Douglas has been a professional food writer since 1986. He is also an award-winning actor and director in Community Theatre and has been for many years. His blog may be found at: www.urbaneguerilla.wordpress.com
Published January 9th 2017
A sprawling estate devoted to the pleasures of the table
One of the joys of being a food writer and reasonably well-known is that you get a lot of delightful suggestions about where to dine to get a good meal (and occasionally a bad one - people can be odd sometimes).
One of the places that has been recommended to me several times over the last few months is Mandoon Estate, so I was keen when taking lunch with a very old friend to suggest Mandoon, about which all I knew was 'It's great'.
Mandoon Estate, which you get to by going past Bandyup and under Reid Highway, is actually not so much one thing as several. A Beer Garden and Deli, a winery and cellar door sales, an Art Gallery, Homestead Brewery bistro and a very sophisticated fine dining restaurant.
The dining hall at Mandoon Estate (Photograph by D Sutherland-Bruce)
It was this last that we took lunch on a hot weekday, although every section of the estate was busy, even on a weekday.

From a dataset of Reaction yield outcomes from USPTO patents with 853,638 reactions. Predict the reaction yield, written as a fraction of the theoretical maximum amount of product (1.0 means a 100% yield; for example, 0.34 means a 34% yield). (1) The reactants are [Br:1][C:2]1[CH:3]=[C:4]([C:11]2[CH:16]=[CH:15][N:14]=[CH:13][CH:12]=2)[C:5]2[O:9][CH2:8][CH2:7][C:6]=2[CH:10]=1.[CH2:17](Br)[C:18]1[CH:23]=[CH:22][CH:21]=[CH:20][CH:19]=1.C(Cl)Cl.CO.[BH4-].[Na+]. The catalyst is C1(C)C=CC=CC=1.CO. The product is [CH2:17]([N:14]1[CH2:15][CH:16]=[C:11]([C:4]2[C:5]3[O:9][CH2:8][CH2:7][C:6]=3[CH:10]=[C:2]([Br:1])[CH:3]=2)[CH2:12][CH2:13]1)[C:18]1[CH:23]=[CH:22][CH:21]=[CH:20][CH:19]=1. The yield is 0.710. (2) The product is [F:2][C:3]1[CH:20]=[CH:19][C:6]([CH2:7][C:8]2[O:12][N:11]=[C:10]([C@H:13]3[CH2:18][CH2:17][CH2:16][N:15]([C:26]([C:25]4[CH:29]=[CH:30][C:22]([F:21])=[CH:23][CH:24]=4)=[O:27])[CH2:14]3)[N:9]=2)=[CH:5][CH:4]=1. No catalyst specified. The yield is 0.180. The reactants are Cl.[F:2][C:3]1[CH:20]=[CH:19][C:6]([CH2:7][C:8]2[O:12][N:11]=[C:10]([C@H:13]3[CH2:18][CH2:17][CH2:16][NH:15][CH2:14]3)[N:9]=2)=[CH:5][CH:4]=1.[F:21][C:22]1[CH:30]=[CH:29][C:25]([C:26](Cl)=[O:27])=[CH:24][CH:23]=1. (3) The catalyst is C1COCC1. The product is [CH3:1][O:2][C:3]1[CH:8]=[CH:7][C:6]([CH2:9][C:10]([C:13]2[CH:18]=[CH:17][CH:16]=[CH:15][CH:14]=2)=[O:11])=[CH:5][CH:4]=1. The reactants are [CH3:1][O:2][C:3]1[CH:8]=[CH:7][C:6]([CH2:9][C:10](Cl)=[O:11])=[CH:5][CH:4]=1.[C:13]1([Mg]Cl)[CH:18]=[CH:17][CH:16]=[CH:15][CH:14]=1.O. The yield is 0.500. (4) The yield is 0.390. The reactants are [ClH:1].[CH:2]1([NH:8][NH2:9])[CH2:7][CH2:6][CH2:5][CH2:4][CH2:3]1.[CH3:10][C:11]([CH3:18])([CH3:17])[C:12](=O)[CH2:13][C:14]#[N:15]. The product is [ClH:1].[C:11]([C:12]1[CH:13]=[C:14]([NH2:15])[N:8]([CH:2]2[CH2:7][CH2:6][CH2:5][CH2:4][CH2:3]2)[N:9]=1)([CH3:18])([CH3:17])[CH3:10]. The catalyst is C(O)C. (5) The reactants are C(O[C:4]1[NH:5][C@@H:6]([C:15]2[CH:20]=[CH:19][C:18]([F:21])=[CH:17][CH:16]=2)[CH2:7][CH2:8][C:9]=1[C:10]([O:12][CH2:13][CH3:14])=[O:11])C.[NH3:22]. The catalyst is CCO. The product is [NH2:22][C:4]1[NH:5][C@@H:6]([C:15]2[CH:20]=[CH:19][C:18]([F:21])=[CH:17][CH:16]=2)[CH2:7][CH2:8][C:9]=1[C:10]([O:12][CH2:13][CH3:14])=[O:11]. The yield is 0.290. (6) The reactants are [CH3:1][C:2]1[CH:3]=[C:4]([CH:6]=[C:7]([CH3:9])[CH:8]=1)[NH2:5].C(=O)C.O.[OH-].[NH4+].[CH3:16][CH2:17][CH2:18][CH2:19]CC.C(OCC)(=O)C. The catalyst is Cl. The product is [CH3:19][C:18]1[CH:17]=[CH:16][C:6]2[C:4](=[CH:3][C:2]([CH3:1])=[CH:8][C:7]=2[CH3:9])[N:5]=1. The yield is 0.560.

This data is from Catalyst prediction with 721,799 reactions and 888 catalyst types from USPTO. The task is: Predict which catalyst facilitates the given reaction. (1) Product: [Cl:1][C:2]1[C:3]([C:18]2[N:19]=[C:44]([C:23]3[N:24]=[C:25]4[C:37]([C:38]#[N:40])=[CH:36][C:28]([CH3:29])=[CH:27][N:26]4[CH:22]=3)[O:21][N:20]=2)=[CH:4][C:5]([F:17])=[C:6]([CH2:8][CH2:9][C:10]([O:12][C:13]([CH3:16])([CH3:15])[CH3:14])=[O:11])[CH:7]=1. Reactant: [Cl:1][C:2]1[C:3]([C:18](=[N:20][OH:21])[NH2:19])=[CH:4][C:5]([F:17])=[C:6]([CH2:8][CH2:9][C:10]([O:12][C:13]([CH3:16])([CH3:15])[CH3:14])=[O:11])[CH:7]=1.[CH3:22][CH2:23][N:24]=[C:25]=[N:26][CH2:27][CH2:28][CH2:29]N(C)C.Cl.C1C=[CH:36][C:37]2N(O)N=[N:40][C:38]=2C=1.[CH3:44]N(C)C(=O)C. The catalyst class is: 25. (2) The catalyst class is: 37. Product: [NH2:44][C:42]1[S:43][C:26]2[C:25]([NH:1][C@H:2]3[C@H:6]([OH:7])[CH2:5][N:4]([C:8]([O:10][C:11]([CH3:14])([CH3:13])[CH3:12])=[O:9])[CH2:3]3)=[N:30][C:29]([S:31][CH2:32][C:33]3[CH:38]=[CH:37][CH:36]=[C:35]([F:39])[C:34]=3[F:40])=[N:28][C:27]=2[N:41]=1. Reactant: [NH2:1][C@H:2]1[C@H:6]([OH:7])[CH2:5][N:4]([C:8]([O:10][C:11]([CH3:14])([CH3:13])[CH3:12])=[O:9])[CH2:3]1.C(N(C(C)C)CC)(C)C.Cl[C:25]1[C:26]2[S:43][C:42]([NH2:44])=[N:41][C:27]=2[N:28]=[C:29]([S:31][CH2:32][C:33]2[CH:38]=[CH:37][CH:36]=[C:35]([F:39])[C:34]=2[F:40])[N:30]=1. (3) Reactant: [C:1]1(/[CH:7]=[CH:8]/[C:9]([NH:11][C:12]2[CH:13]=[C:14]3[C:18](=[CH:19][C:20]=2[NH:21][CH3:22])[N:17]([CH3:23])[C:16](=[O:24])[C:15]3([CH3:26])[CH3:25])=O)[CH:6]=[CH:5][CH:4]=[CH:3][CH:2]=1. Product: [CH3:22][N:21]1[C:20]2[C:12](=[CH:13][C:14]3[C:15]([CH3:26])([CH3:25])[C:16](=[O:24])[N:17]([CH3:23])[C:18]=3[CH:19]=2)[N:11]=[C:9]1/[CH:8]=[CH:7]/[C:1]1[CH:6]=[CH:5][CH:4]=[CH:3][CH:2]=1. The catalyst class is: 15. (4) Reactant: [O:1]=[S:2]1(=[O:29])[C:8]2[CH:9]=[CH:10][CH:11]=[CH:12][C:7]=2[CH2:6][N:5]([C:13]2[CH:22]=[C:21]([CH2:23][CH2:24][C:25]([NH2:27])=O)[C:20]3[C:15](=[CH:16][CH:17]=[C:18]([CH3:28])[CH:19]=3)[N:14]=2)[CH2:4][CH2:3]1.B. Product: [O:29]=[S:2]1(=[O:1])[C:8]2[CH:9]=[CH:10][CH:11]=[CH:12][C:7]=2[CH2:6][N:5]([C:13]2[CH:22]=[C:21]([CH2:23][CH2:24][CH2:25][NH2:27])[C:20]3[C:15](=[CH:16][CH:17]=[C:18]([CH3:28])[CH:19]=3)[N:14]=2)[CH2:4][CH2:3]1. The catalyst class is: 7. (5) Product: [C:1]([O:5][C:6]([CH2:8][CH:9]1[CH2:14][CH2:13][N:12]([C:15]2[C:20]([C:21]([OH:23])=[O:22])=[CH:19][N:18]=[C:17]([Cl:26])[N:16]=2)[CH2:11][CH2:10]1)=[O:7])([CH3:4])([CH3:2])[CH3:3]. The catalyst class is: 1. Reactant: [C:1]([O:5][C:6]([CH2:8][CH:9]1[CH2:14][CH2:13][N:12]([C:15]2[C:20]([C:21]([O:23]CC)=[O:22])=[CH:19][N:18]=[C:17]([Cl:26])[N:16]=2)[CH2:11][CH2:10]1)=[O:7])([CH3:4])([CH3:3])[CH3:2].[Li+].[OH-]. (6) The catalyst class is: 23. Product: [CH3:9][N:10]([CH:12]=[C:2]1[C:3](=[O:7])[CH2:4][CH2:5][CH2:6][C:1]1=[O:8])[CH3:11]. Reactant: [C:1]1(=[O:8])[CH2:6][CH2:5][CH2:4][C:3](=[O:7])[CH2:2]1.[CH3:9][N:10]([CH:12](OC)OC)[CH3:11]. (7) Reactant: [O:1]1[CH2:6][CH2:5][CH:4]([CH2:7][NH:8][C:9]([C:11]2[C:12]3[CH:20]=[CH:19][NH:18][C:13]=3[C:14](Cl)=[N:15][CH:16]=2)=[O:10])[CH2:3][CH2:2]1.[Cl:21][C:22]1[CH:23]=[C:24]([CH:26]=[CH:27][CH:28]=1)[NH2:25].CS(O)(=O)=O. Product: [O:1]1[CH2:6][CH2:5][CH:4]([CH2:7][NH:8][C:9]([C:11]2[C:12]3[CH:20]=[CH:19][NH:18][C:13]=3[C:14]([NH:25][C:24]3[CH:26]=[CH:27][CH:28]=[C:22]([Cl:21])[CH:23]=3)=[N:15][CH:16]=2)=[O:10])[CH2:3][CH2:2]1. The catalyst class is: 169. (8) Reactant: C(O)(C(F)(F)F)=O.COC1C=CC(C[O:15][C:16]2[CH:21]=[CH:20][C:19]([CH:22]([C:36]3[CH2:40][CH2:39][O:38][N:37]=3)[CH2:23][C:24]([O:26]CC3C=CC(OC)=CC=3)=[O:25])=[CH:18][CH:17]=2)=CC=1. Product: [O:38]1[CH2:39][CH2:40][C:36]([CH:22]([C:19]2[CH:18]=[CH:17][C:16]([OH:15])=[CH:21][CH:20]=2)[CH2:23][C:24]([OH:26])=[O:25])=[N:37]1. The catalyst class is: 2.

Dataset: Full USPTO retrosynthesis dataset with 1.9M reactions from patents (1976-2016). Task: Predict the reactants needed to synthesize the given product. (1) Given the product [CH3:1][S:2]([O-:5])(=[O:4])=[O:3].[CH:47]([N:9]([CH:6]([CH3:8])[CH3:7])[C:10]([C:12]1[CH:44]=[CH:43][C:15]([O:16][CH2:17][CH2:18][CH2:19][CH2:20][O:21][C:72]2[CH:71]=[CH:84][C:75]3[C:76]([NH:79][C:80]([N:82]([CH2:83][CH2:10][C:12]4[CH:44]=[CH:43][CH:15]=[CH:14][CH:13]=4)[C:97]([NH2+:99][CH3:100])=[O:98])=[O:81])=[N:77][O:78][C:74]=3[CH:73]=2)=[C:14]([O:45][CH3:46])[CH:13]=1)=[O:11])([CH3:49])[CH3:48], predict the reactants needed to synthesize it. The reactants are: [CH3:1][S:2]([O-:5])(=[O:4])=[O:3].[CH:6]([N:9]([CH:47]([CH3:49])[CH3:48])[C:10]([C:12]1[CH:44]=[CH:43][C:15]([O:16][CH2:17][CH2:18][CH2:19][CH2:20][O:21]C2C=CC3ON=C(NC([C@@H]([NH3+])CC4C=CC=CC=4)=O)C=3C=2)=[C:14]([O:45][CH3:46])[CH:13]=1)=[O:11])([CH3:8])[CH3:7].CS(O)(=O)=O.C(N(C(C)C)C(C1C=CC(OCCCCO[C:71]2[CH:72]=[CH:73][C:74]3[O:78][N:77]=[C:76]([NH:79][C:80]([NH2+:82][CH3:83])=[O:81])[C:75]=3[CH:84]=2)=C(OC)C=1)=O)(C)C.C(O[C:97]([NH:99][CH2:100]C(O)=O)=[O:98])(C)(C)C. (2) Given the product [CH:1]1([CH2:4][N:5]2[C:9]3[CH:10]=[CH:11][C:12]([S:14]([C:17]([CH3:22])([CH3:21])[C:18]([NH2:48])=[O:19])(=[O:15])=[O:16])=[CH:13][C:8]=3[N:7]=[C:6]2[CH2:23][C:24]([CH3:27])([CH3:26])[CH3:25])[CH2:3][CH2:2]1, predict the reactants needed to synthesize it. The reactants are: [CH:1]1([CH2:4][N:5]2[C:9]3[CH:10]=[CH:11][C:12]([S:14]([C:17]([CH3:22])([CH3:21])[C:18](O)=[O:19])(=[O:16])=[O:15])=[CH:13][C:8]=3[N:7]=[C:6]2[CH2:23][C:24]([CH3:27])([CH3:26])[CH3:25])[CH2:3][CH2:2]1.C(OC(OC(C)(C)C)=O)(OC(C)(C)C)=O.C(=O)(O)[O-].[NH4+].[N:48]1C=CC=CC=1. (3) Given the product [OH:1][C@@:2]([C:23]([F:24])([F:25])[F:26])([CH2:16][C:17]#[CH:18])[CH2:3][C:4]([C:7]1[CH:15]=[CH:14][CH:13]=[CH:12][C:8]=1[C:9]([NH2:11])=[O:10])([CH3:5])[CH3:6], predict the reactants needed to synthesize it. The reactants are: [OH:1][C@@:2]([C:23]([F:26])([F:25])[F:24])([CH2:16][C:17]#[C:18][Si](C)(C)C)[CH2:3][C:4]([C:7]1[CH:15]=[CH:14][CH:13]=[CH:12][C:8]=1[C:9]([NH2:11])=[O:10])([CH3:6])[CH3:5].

Every area is superbly upkept. Immaculate, emerald green lawns neatly trimmed, row upon row of fecund leafy grape vines, cleanly varnished outdoor Jarrah, plashy fountains and inside, crisp white napery, charming efficient servers and a menu of polished tribute to the power of good food prepared under the aegis of Executive Chef Michael Hartnell.
The fountainat the entrance to the restaurant (Photograph by D Sutherland-Bruce)
It was just magnificent, rich and tasty, cleanly, elegantly balanced between flavours and textures.
We accompanied this with the server's suggestion - a charming Canadian girl - of the Mandoon Verdelho, acidic rather than sweet and perfect for the food. I do like it when servers make suggestions when asked. I think it shows they care about what they do and indicates a level of pride and engagement.
My main, also her suggestion, to help break the agony of indecision, was baldly described as 'Lamb rump, red cabbage, Brussels sprouts, gratin, mint' ($38).
It was perfection, the lamb sublimely seasoned and cooked, served with a clear mint sauce with tiny flecks of green like gold leaf in Flaschengeist wine. Beautiful and jewel-like.
Tony's main course was a warm duck salad ($41) of crisp skinned duck breast with endive, broccolini, sherry, nectarine and pastilla; which in theory should conflict, but in fact blended with an elegant simplicity into a perfect whole.